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Enactive consciousness, intertextuality, and musical free improvisation: deconstructing mythologies and finding connections
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Dr Bennett Hogg
Clarke, D., Clarke, E.
Music and Consciousness: Philosophical, Psychological, and Cultural Perspectives
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Consciousness is generally seen as synonymous with the mind or the brain, from a typically Western epistemological positioning that constructs a division between the physical and mental self. Musical free improvisation is one cultural practice that makes the problematisation of this split one of its central preoccupations. Both within the practice itself and at many levels of discourse about improvisation, the split between consiousness as something located in the mind, and action as something located in the body, is continually brought under interrogation. I shall reflect upon certain mental models that I have formulated through many years of free improvisation, in particular models I have used to attempt to verbally communicate my experiences to others in teaching free improvisation over the past few years. I shall then look at the broader context of ideas about improvisation from experimental theatre (Grotowski, Artaud) as well as in music (Stockhausen, Jon Stevens, Derek Bailey). I shall be arguing that a "bodily consciousness" has been one of the main tropes in conceptualisations of improvisation since the first widespread blossoming of the practice in the 1960s, but that such conceptualisations often betray themselves as sites for the devaluation of improvisation as a cultural practice. In attempting to address these critiques of improvisation I will argue for an understanding of consciousness, at least where musical improvisation is concerned, that spreads the idea of consciousness across the body-mind dualism.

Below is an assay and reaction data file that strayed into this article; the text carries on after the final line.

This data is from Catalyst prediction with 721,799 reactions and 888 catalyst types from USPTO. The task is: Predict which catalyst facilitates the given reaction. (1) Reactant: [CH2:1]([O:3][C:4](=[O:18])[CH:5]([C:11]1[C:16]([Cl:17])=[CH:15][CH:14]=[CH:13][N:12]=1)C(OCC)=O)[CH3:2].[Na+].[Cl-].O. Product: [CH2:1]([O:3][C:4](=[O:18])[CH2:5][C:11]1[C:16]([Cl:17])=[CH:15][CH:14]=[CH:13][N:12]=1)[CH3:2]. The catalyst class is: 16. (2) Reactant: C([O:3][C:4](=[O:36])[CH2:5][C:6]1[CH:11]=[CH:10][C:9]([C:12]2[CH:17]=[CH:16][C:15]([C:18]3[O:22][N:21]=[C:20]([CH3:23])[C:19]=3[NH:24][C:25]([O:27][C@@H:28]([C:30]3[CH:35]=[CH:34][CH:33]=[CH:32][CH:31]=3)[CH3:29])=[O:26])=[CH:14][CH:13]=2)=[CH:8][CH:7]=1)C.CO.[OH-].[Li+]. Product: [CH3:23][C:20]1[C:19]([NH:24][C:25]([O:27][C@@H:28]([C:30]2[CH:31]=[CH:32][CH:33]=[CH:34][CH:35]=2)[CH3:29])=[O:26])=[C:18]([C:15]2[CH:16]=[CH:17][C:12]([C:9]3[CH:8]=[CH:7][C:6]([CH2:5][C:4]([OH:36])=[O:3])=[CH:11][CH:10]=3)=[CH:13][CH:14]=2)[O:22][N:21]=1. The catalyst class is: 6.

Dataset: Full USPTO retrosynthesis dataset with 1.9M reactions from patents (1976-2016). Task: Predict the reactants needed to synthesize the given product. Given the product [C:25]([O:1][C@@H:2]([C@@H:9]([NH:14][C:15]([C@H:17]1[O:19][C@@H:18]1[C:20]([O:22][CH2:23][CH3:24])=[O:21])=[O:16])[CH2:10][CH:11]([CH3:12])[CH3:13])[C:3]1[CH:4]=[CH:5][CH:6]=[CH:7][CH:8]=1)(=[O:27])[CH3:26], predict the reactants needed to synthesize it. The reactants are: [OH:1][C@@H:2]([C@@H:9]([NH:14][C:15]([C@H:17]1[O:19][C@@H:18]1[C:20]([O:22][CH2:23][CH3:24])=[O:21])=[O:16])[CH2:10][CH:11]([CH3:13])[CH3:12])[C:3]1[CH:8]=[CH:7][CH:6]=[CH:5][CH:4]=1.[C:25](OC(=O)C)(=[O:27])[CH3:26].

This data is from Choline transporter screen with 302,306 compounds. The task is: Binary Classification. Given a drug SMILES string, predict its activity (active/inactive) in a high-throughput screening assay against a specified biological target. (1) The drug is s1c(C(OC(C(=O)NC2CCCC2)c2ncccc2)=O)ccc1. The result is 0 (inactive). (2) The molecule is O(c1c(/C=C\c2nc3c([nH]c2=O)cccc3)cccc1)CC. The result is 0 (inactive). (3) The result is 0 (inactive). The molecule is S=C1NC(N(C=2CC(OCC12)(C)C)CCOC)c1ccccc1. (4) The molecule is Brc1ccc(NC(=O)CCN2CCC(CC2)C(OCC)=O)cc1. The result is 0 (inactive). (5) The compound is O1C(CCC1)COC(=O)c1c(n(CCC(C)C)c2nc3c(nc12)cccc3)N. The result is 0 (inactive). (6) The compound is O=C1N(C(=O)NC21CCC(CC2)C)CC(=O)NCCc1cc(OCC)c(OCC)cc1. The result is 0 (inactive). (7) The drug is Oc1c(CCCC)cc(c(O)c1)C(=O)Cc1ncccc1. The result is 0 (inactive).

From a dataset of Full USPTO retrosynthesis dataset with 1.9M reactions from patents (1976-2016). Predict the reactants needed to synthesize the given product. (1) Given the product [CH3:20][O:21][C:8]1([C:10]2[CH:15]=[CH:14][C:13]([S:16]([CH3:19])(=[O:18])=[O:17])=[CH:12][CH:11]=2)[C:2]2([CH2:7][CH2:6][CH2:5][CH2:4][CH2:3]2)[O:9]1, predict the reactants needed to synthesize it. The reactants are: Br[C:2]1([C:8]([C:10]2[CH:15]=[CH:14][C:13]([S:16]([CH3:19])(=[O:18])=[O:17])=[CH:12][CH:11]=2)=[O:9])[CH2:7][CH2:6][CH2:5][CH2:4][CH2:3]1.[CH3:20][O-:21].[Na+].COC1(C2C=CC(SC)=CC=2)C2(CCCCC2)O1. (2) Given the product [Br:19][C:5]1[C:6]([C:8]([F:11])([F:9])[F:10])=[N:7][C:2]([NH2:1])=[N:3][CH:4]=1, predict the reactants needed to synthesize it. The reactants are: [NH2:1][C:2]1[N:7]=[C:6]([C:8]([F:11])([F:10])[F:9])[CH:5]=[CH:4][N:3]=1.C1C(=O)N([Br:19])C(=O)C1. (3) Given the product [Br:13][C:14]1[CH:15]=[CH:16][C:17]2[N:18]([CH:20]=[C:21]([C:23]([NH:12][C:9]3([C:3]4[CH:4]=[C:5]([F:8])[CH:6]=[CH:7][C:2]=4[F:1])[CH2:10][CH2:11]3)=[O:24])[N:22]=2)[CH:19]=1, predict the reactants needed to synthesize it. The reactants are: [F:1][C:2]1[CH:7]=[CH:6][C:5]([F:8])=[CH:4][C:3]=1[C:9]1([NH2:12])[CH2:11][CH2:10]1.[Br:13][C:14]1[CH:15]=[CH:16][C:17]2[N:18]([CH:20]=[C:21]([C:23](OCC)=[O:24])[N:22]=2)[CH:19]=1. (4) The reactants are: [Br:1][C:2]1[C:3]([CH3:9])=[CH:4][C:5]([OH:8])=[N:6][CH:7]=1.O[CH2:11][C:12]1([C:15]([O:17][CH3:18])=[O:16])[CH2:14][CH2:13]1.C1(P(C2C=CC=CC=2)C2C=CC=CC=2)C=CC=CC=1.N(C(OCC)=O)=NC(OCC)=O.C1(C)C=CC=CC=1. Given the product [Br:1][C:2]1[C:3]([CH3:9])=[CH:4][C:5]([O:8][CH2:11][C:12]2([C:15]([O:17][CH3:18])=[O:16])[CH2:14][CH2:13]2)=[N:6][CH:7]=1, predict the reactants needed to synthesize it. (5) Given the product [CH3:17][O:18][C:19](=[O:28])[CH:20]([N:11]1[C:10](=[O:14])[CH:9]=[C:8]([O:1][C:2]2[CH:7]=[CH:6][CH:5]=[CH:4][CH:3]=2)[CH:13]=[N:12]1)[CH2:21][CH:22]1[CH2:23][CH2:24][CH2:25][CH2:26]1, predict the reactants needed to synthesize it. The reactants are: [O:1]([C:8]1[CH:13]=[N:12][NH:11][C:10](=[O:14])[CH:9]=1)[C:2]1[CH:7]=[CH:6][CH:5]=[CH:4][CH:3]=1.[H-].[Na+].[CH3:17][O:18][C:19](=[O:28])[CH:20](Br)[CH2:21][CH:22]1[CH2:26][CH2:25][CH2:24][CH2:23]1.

Oxford University Press
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